Interface and test

After setting up the interface agreement, it is also more conducive for us to mock when testing


public function testIndexActionBindsUsersFromRepository()
{ 
 // Arrange...
 $repository = Mockery::mock('OrderRepositoryInterface');
 $repository->shouldReceive('userOrders')->once()->andReturn(['order1', 'order2]);
 App::instance('OrderRepositoryInterface', $repository);
 // Act...
 $response = $this->action('GET', '[email protected]');
 // Assert...
 $this->assertResponseOk();
 $this->assertViewHas('order', ['order1', 'order2']);
 } 

summary

Interfaces are very useful in the programming stage. In the design stage, discuss with the team what interfaces need to be made to complete the functions, and then design the specific implementation methods, input parameters and return values of each interface. Everyone can develop their own modules according to the interface conventions. When encountering interfaces that have not yet been implemented, they can completely define the fake implementation of the interface until the real implementation After the development is completed, the switch is implemented, which not only reduces the coupling between the upper layer and the lower layer in the software program structure, but also ensures that the development progress of each part does not depend too much on the completion of other parts.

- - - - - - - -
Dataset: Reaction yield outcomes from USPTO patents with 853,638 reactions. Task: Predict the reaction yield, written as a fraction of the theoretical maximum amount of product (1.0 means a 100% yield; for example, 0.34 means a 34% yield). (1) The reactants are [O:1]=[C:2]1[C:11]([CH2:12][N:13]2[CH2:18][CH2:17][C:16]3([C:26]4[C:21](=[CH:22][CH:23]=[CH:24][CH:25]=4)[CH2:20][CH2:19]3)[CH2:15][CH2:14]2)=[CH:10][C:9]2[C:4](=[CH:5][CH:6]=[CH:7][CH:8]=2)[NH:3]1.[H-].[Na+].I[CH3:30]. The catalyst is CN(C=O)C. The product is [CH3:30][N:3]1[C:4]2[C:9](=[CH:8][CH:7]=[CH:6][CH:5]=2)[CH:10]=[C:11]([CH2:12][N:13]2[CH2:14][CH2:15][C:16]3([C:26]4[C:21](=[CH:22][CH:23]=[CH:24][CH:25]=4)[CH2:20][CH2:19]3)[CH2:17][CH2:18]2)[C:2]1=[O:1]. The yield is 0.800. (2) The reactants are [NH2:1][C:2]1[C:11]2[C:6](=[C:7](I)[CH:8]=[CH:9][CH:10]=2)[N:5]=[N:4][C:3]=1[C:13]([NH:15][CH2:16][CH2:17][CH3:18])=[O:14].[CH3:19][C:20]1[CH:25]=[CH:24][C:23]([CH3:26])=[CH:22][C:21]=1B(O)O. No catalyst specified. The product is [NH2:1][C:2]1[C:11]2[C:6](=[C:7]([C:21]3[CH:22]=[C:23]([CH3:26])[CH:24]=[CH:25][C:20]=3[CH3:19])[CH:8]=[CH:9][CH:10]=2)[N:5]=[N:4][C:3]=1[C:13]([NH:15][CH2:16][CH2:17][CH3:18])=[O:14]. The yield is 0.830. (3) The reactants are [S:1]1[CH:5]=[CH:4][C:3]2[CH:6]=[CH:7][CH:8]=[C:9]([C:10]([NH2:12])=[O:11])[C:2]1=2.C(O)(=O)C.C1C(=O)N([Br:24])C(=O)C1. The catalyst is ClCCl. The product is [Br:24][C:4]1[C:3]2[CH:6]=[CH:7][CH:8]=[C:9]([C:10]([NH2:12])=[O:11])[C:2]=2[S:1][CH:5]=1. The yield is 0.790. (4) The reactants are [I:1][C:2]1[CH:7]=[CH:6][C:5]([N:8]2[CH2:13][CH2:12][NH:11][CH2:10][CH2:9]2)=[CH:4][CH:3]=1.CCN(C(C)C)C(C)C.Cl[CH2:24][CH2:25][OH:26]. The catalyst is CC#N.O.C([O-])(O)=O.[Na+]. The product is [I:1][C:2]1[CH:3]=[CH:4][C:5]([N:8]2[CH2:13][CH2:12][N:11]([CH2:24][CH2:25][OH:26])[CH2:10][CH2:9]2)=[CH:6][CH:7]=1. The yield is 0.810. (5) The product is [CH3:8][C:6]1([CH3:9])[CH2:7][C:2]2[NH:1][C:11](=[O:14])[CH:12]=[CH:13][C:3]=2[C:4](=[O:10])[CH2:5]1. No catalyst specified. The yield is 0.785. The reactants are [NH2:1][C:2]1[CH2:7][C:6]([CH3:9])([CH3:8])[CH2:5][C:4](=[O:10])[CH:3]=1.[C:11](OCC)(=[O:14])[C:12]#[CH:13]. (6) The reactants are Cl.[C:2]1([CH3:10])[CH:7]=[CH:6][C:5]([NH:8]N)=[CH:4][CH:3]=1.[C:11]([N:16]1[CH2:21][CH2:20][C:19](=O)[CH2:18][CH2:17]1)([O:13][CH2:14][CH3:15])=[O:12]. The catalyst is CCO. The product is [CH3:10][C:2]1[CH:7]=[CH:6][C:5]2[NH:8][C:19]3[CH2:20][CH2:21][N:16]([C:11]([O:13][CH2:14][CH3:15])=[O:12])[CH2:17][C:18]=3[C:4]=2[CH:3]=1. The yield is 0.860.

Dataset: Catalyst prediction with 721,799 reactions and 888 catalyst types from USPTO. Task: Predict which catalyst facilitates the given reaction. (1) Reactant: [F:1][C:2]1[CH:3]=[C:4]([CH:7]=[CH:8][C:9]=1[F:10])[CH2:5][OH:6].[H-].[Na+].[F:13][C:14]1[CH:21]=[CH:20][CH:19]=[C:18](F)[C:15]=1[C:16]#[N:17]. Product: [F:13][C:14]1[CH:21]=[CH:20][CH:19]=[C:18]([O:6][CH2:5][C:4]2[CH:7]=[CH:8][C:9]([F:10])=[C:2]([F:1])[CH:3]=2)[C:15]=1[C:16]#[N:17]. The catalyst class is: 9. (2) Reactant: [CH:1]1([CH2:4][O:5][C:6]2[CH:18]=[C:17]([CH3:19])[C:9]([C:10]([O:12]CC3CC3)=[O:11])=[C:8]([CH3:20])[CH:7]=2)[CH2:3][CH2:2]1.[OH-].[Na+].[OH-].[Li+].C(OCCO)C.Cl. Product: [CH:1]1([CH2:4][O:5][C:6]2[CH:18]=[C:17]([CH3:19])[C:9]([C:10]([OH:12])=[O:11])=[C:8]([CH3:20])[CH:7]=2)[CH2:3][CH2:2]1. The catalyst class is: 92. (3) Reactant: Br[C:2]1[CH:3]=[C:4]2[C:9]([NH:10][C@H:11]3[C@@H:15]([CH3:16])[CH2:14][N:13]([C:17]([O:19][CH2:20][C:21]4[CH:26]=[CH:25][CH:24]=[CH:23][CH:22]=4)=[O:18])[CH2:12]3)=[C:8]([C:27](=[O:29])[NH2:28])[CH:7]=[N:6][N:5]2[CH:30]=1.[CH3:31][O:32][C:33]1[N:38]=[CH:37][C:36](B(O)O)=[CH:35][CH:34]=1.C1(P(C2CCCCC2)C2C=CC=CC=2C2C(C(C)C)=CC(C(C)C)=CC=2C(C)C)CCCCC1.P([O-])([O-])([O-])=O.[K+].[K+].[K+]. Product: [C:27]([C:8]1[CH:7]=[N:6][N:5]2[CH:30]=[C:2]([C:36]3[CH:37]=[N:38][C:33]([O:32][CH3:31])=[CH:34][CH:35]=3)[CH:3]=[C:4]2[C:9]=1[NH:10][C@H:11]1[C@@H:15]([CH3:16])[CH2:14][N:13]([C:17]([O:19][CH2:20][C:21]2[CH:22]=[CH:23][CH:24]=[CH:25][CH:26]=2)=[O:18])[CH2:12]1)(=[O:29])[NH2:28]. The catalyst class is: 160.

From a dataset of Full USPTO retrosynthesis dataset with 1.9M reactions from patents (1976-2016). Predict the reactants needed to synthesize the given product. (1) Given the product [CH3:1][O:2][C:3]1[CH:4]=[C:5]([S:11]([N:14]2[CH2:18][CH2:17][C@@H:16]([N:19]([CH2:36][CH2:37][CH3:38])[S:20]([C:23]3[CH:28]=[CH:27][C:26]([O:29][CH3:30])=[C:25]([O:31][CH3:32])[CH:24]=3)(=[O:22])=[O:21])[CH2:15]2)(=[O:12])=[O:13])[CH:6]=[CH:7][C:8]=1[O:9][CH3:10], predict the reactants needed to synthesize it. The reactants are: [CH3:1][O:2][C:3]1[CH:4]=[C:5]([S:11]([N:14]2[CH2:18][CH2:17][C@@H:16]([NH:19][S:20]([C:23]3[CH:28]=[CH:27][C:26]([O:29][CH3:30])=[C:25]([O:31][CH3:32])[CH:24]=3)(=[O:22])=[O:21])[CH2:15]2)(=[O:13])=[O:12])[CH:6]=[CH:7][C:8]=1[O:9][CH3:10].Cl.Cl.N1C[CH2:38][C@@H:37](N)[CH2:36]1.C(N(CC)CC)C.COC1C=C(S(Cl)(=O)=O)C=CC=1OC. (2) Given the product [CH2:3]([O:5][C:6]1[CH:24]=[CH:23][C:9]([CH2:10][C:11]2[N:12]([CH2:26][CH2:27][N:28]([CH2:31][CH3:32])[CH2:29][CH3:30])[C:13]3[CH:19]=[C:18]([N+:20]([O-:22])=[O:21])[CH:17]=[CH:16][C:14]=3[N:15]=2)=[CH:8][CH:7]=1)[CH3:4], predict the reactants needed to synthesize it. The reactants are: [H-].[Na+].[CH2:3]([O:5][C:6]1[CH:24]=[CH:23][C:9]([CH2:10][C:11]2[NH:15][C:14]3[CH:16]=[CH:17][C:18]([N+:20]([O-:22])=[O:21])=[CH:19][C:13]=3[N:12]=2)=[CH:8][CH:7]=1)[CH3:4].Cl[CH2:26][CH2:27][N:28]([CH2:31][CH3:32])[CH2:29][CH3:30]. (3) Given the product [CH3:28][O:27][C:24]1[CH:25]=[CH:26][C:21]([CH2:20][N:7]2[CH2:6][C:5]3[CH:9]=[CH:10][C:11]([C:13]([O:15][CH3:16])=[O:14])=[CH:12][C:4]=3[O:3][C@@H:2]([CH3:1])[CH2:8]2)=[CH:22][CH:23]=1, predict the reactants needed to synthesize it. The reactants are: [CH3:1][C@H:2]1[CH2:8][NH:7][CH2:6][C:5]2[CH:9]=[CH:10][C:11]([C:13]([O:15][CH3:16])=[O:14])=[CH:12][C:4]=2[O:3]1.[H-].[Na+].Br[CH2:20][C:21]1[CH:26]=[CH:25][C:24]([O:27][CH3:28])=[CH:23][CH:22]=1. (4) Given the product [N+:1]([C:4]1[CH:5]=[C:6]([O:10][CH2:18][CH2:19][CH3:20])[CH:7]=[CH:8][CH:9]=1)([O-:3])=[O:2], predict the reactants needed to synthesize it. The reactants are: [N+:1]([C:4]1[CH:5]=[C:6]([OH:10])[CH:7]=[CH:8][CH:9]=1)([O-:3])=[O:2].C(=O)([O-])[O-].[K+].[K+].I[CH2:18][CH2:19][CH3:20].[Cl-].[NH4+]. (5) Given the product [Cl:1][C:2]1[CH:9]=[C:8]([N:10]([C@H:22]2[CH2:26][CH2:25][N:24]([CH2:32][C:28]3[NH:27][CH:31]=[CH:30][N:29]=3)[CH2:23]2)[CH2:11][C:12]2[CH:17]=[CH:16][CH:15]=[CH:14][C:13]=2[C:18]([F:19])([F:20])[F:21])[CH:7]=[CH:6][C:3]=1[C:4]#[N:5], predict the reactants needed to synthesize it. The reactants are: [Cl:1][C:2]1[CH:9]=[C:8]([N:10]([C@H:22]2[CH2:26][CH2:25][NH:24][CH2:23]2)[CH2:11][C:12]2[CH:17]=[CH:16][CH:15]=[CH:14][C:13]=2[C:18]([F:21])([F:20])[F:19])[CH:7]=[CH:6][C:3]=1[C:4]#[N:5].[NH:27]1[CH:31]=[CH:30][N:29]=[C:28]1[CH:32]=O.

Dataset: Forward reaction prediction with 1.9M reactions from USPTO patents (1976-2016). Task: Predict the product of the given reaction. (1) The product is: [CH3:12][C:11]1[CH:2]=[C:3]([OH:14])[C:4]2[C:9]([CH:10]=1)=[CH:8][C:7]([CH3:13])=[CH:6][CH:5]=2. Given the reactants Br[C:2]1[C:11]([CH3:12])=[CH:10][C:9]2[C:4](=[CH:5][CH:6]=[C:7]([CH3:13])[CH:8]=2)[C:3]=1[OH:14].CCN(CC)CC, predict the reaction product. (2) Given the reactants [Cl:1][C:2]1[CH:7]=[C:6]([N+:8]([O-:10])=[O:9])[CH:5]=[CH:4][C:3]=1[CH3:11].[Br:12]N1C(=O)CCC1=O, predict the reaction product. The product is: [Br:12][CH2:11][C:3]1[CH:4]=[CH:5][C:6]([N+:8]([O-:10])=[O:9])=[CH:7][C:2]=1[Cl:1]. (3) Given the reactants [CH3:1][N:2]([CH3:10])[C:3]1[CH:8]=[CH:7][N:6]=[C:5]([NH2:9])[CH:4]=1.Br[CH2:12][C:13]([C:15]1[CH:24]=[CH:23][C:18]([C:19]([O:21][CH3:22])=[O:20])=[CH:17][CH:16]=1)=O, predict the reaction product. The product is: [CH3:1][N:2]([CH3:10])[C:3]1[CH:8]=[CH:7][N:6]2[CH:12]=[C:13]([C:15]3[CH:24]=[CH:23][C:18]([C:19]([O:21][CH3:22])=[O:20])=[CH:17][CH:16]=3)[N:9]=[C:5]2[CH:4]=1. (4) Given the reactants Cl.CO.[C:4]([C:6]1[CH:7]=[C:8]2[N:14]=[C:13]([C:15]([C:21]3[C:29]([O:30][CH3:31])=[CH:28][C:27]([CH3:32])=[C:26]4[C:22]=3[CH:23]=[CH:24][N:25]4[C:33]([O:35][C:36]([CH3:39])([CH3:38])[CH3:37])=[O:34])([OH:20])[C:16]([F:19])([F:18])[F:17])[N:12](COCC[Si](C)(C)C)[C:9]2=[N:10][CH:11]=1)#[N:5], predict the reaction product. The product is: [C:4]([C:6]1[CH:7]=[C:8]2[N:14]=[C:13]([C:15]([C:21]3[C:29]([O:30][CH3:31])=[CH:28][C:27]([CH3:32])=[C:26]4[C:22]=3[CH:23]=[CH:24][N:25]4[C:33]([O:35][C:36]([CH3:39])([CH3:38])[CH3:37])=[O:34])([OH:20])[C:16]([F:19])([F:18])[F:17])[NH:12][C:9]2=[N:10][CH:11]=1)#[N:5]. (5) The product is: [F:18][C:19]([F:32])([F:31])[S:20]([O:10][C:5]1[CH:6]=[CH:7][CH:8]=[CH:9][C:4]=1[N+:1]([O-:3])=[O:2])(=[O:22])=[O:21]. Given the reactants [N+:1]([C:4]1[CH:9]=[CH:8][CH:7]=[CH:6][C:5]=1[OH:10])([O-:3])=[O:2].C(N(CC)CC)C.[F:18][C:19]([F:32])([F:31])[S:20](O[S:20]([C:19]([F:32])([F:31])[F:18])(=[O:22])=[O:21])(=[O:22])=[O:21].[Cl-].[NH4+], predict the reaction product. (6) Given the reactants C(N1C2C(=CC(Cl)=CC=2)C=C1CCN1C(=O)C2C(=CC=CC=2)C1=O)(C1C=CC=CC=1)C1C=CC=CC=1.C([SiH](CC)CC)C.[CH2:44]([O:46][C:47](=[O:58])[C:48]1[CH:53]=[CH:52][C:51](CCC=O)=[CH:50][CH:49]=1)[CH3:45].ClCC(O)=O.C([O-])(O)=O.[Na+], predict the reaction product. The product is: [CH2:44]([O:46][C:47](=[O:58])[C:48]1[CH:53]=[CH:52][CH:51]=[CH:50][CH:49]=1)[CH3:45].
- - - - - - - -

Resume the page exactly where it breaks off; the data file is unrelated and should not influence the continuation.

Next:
So far, this article about the analysis of contracts under the laravel framework is introduced here. For more related laravel contracts, please search previous articles of developer or continue to browse the following related articles. I hope you can support developer more in the future!